After graduating from Morgan Park Academy, kindergarten teacher Paula Cuadros ’87 earned an undergraduate degree in Latin American Studies at Carleton College, an M.A. in social science at the University of Chicago, and an M.S. in Elementary Education at Northwestern University.
Mrs. Cuadros taught kindergarten for nine years in the Chicago Public Schools before working as a stay-at-home parent. Upon resuming her teaching career, she taught 3-, 4-, and 5-year-olds and worked as a school librarian before joining the MPA faculty this fall.
Why did you choose to return to MPA as a teacher?
Once my youngest child was settled in school and I was ready to return to teaching full-time, I knew that MPA would be a great place to do that. The small class sizes mean teachers have a better opportunity to connect to students. The ability to create a true relationship with students and families is essential to teaching and learning.
Kindergarten teacher Erin McDuffie joins Morgan Park Academy this fall after teaching in public schools in both Chicago and Boston and working as an ESL teacher in a public charter school for refugee and immigrant children in Columbus, Ohio.
In 2011, she received the Rochelle Lee Boundless Readers Individual Award, and the following year, she participated in the Fulbright Japan-U.S. Teacher Exchange Program for Sustainable Development.
She holds a B.A. in sociology and political science from the University of Pennsylvania and a Master of Education degree in elementary education from Boston College.
Why did you choose to work at Morgan Park Academy?
Initially I came to MPA as a prospective parent. I fell in love with the small class sizes, the student body diversity, the child-centered, developmentally appropriate curriculum, and the strong sense of community. During my admissions tour, I kept thinking, “What a wonderful place to learn!” When I saw the job posting for what became my position, I thought, “What an even better place to teach!” I feel so lucky to be joining the MPA community as both a parent and a teacher.
Most parents begin asking this question as their child approaches the age of 5. This is one of the first questions that parents ask at admission events and it can cause unwarranted anxiety and worry. Due to the focus (or over-focus) on common core standards and standardized testing in many schools, parents often think children need to enter Kindergarten knowing how to read and write. You may have even heard that “Kindergarten is the new First Grade.” While it may be true that the Kindergarten curriculum has become more academic, educators still recognize that students enter Kindergarten from a wide variety of experiences and settings. Therefore, expecting them to know and to be able to do the same things as one another doesn’t make sense.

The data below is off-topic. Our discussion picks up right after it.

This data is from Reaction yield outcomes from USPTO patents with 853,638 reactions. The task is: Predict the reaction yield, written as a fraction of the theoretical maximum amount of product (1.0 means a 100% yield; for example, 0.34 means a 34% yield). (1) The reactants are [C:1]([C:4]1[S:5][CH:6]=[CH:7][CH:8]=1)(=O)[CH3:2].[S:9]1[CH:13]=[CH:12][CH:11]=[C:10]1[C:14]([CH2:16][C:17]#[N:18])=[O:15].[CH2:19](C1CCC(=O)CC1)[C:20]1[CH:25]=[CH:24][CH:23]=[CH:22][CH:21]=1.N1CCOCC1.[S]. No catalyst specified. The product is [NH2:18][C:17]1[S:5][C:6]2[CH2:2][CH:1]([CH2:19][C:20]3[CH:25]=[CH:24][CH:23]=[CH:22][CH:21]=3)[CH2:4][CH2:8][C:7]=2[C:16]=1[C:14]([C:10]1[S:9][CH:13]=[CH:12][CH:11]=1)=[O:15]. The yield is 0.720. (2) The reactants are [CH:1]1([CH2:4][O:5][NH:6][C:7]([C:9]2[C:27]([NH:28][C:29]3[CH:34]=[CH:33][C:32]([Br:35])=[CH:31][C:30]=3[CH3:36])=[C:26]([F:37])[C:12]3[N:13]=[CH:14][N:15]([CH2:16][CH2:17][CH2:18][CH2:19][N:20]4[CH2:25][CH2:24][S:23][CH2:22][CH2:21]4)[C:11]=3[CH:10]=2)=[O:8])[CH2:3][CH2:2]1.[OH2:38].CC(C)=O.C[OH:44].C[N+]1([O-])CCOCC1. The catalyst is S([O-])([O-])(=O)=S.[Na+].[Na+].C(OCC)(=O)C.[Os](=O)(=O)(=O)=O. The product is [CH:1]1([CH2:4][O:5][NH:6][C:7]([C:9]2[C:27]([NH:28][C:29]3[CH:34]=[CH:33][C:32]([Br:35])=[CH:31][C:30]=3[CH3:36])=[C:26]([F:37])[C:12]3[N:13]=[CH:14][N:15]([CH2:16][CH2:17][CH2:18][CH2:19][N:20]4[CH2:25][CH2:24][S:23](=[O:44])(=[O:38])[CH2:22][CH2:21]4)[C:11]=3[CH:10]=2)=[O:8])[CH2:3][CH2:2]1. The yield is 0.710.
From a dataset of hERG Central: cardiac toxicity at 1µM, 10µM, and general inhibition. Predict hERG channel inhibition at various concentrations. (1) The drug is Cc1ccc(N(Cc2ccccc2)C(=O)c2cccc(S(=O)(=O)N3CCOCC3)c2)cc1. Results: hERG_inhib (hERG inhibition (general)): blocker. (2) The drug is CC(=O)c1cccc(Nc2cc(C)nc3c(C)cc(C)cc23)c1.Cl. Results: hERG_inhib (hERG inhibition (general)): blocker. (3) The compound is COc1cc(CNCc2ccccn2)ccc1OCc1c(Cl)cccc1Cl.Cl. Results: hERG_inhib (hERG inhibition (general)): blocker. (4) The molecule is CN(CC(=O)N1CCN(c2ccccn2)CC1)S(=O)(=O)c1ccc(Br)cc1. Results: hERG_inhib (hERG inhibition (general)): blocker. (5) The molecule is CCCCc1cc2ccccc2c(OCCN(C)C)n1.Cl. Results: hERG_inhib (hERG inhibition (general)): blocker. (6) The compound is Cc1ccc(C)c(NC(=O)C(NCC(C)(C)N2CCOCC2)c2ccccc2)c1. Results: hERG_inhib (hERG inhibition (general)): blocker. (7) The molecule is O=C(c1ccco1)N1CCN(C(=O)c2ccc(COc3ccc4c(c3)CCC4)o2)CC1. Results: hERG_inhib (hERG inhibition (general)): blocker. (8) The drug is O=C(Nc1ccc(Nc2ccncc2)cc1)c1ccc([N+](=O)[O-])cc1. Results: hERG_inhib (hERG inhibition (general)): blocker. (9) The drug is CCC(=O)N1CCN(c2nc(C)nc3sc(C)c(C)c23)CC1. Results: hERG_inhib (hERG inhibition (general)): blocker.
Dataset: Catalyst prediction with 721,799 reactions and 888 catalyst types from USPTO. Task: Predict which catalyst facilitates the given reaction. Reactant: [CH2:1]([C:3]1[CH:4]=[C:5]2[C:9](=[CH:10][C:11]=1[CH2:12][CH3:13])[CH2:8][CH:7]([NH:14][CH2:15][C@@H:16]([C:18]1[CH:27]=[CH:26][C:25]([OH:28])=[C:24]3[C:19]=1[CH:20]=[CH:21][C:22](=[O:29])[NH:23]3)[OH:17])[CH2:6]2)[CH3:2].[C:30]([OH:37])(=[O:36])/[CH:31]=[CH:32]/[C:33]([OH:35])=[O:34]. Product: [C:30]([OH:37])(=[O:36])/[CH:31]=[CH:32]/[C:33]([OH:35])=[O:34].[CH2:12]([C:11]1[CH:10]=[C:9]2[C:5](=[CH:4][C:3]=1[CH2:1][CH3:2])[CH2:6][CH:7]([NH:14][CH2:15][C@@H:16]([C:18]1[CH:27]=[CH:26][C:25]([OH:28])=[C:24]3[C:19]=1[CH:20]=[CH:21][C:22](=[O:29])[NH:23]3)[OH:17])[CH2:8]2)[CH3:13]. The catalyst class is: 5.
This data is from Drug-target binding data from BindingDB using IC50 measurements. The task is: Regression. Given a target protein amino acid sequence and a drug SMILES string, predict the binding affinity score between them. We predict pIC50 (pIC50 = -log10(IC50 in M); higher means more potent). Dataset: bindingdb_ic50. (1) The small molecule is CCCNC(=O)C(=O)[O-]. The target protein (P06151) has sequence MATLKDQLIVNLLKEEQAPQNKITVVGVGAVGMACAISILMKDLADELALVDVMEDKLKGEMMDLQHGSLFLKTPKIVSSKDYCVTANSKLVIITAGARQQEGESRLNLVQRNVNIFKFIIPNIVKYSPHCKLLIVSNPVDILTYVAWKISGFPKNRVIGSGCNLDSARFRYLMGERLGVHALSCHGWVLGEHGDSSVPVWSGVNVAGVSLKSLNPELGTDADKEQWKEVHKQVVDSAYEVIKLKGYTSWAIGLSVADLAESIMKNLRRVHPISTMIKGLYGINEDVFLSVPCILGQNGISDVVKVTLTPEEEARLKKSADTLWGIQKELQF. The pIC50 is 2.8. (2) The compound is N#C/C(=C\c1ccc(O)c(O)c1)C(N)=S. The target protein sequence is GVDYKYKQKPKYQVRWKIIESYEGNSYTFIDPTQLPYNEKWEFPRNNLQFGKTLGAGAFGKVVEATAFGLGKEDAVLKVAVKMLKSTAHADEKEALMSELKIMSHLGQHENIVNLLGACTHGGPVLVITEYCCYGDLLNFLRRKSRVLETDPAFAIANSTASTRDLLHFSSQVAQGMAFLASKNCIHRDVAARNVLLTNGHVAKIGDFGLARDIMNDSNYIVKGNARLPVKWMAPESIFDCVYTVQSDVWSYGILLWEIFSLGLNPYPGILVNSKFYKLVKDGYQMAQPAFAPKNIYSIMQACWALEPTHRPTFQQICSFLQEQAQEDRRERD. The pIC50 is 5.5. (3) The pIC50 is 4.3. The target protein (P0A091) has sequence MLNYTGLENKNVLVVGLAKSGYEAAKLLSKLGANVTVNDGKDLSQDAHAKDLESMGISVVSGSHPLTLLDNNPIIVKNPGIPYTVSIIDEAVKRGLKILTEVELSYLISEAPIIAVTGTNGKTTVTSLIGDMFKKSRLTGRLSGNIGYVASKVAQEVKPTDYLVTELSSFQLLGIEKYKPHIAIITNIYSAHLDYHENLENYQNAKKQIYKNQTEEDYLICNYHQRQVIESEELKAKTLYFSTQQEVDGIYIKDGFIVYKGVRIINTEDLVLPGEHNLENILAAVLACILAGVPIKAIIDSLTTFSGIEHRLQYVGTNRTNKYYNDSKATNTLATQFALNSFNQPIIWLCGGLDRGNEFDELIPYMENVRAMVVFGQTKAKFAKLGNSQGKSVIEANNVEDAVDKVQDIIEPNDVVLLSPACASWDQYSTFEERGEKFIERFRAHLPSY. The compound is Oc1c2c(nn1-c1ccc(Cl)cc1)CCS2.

At Morgan Park Academy, we do not believe in a rote, strictly skills process for admittance into Kindergarten. Instead, we conduct an assessment screening that determines if a child is developmentally and emotionally ready for school. In addition, we offer a play date experience to further observe a child’s social interactions with same-age peers. So, what does Kindergarten readiness look like?
Here is a basic checklist with a few questions within developmental areas that help determine a child’s success in school:
- Social/Emotional Skills: Does your child…
- Share and take turns?
- Get along with peers?
- Initiate social interactions with peers and adults?
- Separate from adults without anxiety?
- Handle emotions and possess coping strategies?
- Participate in group activities?
- Intellectual Skills: Does your child…
- Think logically?
- Sit still and listen to a story or group activity?
- Follow simple directions?
- Possess a solid oral vocabulary and the ability to express themselves?
- Express creativity in thought and play?
- Self-sufficiency: Is your child able to…
- Put own coat and shoes on?
- Use the restroom independently?
- Hang up and pack/unpack belongings?
- Ask for help if needed?
- Express the desire to be independent?
- Interest in learning: Is your child…
- Curious about the surrounding environment?
- Able to persevere when faced with difficulty?
- Excited about learning and school?
- Physical Development: Does your child…
- Exhibit sufficient stamina for a full-day program with many transitions?
- Walk up/down stairs?
- Enjoy playing at the playground?
- Participate in gross motor activities such as jumping, throwing a ball, hopping, running, etc.?
- Have experience with basic cutting, drawing, and other fine motor skills?
You may see your child as having strengths in some areas of development, but challenges in others. This is not uncommon. A good Kindergarten curriculum provides support in all developmental areas based on the individual needs of each student.
So, what is your role as a parent in preparing your child for Kindergarten? Read, read, read with your child for pleasure! Play games together. Spend time outdoors. Enroll your child in group activities with same-age peers. And lastly, don’t stress!
By Kari Misulonas
Ms. Misulonas is our Early Childhood Curriculum Leader &
Director of Student Support Services.